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Ron Paul's In-It-To-Win-It Strategy Is 'Not Far-Fetched,' Campaign Manager Says

Texas Rep. Ron Paul (right) talks with the his presidential campaign manager, Jesse Benton, backstage at the Republican Party's Iowa straw poll last August.
Charles Dharapak

Texas Rep. Ron Paul hasn't won any of the 23 Republican presidential primaries or caucuses already in the 2012 history books.

He's captured only 29 delegates, just 5 percent of those awarded in contests to date. (Front-runner Mitt Romney has 340 committed delegates, 58 percent of those officially allotted, according to NPR calculations.)

And on Super Tuesday, Paul's caucus strategy took a hit in North Dakota, where he had staked time, hope and money, and where Rick Santorum pulled out a win.

But while Romney, Santorum and Newt Gingrich — or their surrogates, to be precise — continued to bicker over who should drop out, when and why, Paul keeps insisting he's in the GOP presidential race to win the nomination in Tampa.

Far-fetched? Jesse Benton, Paul's national campaign chairman, begs to differ. He spoke with us Wednesday, as Paul prepared to head to events in Kansas and Missouri, which hold their GOP presidential caucuses in coming weeks.

Here's what Benton had to say about a range of issues, from campaign strategy to Iran and the political future of Paul's son, Sen. Rand Paul.

On how the campaign's in-it-to-win-it posture seems highly improbable, given the post-Super Tuesday state of play

It's not far-fetched at all. Most of the delegate projection is simply that, speculation based on how people think delegates will be allotted based on performance in nonbinding straw polls. They're going to be elected through the state convention process. It's our strategy to attack those state conventions, move through that convention process and capture delegates that way .The reporting of delegate attainment is largely skewed by the media right now.

On how the Paul campaign will adjust its strategy of trying to harvest delegates in caucus states now that the race is shifting to primaries with winner-take-all provisions

We're going to have to attack these primary states in a strategic manner. We're going to be looking at Texas [May 29] and California [June 5] where we can pick up big delegates.

On his former rival, Texas Gov. Rick Perry, who vowed to make sure Texas is friendly territory for Gingrich

Gov. Perry doesn't have very much political capital to spend, so we'll see how effective that is.

On the point, beyond collecting money, of staying in long after the nomination race is decided. In 2008, Sen. John McCain reached the delegate threshold in March, but Paul stayed in until mid-June and transferred $4.7 million to the advocacy group Campaign for Liberty.

The money that we're raising, we're spending very, very aggressively to win delegates. In 2008, the whole point was that we thought conservatives and constitutionalists deserved to have a constitutionalist to vote for even down the line. It was largely a party-building exercise. This time it's about real political victory. Dr. Paul is going to stay in this race either until he's the nominee or another candidate has 1,144 bound delegates. We see a brokered convention situation as very likely. There's a real possibility we can block any other candidate from winning 1,144 delegates.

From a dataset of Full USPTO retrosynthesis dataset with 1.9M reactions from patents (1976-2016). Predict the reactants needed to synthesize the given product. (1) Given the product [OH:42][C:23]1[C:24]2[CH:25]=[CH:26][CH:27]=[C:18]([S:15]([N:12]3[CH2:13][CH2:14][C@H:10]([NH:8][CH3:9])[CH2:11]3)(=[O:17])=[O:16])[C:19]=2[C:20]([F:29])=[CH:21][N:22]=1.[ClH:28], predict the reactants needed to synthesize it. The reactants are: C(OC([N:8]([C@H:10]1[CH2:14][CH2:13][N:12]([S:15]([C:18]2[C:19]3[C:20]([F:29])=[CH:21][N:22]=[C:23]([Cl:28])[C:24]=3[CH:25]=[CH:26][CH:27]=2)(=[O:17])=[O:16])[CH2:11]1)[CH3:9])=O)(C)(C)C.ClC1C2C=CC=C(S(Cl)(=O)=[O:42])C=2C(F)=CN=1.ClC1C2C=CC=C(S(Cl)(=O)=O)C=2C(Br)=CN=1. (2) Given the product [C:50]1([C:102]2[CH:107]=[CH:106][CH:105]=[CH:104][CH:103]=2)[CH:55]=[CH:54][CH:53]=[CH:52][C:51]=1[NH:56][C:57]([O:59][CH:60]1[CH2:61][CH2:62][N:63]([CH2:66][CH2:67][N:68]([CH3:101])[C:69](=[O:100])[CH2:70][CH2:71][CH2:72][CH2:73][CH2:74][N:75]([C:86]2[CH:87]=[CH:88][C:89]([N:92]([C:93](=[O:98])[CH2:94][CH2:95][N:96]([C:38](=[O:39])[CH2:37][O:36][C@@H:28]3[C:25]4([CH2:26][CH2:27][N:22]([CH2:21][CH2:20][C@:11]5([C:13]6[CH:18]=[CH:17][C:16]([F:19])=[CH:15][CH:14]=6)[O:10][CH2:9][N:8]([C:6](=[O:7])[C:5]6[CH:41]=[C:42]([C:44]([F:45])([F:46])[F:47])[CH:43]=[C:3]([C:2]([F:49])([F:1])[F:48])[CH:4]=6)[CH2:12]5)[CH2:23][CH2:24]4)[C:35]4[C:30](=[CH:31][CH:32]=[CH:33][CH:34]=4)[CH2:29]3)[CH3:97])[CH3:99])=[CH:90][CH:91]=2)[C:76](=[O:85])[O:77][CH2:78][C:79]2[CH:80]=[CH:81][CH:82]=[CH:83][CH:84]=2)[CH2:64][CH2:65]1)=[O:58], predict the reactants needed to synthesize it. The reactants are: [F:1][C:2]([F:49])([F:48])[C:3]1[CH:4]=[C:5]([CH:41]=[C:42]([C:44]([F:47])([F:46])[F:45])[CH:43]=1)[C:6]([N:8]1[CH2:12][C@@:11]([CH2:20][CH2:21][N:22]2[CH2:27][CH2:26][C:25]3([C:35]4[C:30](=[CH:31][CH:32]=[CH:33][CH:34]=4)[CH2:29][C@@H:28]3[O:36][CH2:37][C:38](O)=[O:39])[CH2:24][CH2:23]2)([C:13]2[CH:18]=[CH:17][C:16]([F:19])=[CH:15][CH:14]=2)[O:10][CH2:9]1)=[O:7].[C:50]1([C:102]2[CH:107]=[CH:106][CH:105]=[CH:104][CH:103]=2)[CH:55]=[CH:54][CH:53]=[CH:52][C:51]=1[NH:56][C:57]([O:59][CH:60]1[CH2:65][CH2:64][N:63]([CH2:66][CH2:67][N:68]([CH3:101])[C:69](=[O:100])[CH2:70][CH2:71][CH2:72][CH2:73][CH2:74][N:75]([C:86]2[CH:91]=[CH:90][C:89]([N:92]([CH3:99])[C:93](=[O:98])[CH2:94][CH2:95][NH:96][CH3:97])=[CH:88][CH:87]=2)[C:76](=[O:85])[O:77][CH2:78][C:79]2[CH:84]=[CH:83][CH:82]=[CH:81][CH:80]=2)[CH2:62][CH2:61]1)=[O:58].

On why Paul has appeared to go easy on Romney during debates, while enthusiastically criticizing the other candidates

I wouldn't read into that. We've had five different commercials that criticized Romney, called him a flip-flopper and a hypocrite. We've sent out millions and millions of pieces of direct mail saying the same thing. Ron answers the questions he's asked in debates. He's been asked questions about Newt and Rick Santorum and Rick Perry primarily.

That being said ...

I think that there is a certain level of mutual respect between Gov. Romney and Ron Paul. I think that both of those two candidates, especially with each other, want to have a certain level of adult conversation about the issues that goes beyond the typical political attacks. Reading much more in that is just speculation.

On how much of Paul's effort and fundraising this year are an attempt to create a scenario for his son, Sen. Rand Paul, to run for president in four years

We won't have money left over. What will be left is the organization, the movement, the lists, things like that. That will be left behind, and that's extremely valuable. Not a pot of money. Those assets are there to try to fight for liberty and Sen. Paul is one of the premier voices for liberty in this country. The assets that we have will always be available for him to use as he sees fit.

On Paul's criticism of his fellow candidates' push for intervention in Iran to disrupt its nuclear program

America should not rush to war with Iran. We need to be vigilant. We need to take reasonable steps to deter them from getting a nuclear weapon.

But this beating of the war drums is disastrous for the Republican Party. If the Republican Party wants to just anoint Barack Obama and hand him keys to a second term, then Republicans can just continue this warmongering.

That's what's going to happen. The American people are very clear: They don't want us going carelessly into another war. Barack Obama is painting himself as a much more reasonable person, who is much more open to peace. We don't believe that. But on the naked politics of it, the appearance, Barack Obama is painting himself as the reasonable person that's much more in step with the American people on this.

Copyright 2020 NPR. To see more, visit https://www.npr.org.

Liz Halloran joined NPR in December 2008 as Washington correspondent for Digital News, taking her print journalism career into the online news world.
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